One of the largest impacts of ELDs is their role in increasing transportation costs. Distributors are feeling the impact of ELDs forcing truckers to limit their HOS, thereby increasing transportation costs.  71% of participants in the Zipline survey noted that freight rates were up since the mandate went into effect. Multiple distributors are reevaluating the impact that these restrictions will have on their transportation costs, and there has already been a shift in supply chain real estate to additional, smaller distribution centers versus fewer, larger distribution centers in a calculated effort to offset these expected costs.

Because hours of service are more strictly recorded in ELDs, long waits while receiving or delivering a load significantly cut into productivity. These wait times cost money, an estimated $1,281 to $1,534 per year for each driver, according to a Department of Transportation audit[2]. With application of the better analytics, distributors can adapt to reduce the wait times for drivers, allowing for greater efficiency and higher earnings.

The majority of large corporate carriers such as FedEx, UPS and YRC Freight have already been “playing by the rules” related to federal HOS policies. The impact of the new mandate will not be as harsh for these 10,000-pound gorillas versus the effect on their smaller peers and non-corporate competitors. In fact, the greatest impact of ELD implementation is on the smaller trucking companies and independent operators.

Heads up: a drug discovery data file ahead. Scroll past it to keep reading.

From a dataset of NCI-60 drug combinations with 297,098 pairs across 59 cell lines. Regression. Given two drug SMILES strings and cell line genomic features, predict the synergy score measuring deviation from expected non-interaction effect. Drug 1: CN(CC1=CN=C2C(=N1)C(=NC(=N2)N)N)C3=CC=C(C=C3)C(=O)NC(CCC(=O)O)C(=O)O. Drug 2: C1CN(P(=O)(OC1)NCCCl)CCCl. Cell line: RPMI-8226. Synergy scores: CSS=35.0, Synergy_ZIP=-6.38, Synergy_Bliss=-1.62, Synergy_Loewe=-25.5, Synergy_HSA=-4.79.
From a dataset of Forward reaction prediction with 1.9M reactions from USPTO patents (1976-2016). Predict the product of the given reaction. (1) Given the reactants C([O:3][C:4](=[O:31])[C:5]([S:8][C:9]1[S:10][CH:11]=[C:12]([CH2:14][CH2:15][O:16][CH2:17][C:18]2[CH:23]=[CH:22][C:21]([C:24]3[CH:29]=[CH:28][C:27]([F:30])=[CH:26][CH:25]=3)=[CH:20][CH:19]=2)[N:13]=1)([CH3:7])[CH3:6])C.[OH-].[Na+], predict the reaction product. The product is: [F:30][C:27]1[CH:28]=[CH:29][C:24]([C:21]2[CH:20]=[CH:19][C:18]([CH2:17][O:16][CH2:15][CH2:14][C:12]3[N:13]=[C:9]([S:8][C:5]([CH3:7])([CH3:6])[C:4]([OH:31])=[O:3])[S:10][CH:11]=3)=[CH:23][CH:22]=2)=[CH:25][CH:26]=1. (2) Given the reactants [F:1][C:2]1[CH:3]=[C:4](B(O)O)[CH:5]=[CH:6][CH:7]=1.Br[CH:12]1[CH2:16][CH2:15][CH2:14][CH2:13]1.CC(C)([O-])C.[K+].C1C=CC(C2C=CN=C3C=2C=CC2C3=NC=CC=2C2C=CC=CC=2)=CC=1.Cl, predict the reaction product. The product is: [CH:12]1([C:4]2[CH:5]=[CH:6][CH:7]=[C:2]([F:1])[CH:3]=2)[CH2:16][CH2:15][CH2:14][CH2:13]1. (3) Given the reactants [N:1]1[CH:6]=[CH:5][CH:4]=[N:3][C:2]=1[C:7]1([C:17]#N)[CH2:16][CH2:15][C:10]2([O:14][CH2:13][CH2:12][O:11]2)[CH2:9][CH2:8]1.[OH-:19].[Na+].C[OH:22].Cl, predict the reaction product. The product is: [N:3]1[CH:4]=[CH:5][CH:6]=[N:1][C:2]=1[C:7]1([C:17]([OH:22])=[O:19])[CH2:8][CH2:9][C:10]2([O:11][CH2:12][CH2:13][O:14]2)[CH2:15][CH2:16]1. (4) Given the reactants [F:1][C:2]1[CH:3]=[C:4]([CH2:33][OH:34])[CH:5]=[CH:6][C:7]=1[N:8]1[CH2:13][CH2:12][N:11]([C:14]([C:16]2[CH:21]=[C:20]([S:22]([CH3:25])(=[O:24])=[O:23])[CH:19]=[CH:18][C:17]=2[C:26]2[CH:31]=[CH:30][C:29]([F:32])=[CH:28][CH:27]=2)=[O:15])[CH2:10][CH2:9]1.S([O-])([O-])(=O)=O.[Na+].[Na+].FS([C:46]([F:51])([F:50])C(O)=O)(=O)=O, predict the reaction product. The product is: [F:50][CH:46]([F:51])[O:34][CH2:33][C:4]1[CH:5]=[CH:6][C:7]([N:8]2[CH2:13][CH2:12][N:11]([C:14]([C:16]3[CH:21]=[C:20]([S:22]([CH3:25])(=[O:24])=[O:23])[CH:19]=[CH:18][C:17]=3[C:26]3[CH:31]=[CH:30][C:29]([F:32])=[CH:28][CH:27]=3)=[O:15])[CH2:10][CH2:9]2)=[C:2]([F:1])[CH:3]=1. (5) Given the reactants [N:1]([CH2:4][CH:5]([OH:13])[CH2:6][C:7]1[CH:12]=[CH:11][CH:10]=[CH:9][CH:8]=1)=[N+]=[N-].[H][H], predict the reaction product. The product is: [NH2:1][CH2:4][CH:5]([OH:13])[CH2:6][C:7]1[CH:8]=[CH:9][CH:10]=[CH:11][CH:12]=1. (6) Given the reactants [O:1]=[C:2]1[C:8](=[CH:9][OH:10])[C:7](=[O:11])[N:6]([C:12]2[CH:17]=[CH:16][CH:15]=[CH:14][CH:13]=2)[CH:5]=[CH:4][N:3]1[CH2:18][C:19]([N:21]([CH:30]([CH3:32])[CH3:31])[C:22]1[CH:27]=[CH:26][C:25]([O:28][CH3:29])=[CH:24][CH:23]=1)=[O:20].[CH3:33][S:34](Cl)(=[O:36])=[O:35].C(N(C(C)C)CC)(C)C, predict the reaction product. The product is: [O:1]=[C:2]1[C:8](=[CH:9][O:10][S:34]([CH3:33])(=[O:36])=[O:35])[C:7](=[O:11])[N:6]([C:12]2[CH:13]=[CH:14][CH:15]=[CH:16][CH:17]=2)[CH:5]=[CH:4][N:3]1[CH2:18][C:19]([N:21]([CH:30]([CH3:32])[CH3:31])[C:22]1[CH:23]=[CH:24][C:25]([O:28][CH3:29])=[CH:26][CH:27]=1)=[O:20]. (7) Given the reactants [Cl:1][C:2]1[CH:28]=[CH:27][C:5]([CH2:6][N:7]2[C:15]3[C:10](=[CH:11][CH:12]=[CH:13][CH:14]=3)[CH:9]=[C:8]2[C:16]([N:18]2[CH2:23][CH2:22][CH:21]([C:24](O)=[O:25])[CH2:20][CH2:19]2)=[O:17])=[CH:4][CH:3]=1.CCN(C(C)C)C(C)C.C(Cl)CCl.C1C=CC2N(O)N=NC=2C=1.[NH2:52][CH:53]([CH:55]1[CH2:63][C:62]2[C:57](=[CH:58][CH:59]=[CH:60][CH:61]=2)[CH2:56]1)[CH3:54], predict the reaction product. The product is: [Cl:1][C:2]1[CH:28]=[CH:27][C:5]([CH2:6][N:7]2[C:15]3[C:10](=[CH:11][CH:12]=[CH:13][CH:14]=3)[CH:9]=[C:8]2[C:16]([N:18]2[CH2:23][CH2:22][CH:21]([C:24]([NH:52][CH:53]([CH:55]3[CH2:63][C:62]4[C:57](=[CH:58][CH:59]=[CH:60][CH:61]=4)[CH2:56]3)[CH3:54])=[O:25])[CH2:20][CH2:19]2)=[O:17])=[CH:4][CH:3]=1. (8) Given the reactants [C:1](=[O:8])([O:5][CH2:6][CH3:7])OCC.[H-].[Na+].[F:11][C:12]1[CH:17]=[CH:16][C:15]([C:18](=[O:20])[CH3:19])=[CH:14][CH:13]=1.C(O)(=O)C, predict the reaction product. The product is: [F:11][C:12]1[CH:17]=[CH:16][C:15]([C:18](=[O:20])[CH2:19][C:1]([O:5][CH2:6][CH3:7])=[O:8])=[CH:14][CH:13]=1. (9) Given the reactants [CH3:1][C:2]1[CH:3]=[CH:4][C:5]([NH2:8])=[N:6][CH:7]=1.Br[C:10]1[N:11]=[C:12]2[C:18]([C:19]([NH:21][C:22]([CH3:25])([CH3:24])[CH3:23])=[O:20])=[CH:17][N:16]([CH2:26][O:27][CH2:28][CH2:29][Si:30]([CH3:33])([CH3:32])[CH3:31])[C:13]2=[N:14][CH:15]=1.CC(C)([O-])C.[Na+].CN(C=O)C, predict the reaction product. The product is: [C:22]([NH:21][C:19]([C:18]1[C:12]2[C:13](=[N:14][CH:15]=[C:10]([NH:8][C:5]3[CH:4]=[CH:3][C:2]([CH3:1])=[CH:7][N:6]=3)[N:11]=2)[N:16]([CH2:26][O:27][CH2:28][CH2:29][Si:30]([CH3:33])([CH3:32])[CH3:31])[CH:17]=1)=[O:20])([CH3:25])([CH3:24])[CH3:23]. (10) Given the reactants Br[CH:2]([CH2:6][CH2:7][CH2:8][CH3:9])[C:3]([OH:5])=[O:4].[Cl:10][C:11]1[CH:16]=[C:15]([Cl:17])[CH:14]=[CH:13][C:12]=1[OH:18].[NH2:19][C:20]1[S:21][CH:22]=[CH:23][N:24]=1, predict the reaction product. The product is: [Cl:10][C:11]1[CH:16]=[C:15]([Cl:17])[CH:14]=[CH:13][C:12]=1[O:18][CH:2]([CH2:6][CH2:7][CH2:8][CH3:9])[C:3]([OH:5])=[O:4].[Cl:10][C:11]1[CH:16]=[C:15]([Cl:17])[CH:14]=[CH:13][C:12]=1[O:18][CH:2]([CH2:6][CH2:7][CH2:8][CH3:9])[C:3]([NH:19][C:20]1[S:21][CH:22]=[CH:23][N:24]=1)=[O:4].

With a general lack of federal enforcement in HOS regulations, many smaller trucking operations have been accused of stretching drive times to improve margins and profitability. In a survey by DAT Solutions, 67.3% of truckers said that they were driving fewer miles since the ELD mandate[3]. The smaller, less corporate operators that have not been strictly adhering to HOS policy will be in trouble, and it will not be surprising to see some of the smaller trucking operations stop their engines.

The final burden of the new law is that it will undoubtedly add more fuel to the fire of the driver shortage dilemma, which has plagued the trucking industry for the past several years. Some truckers threatened to quit the industry because of the mandate, and 84% of respondents to the Zipline survey said that morale was down overall.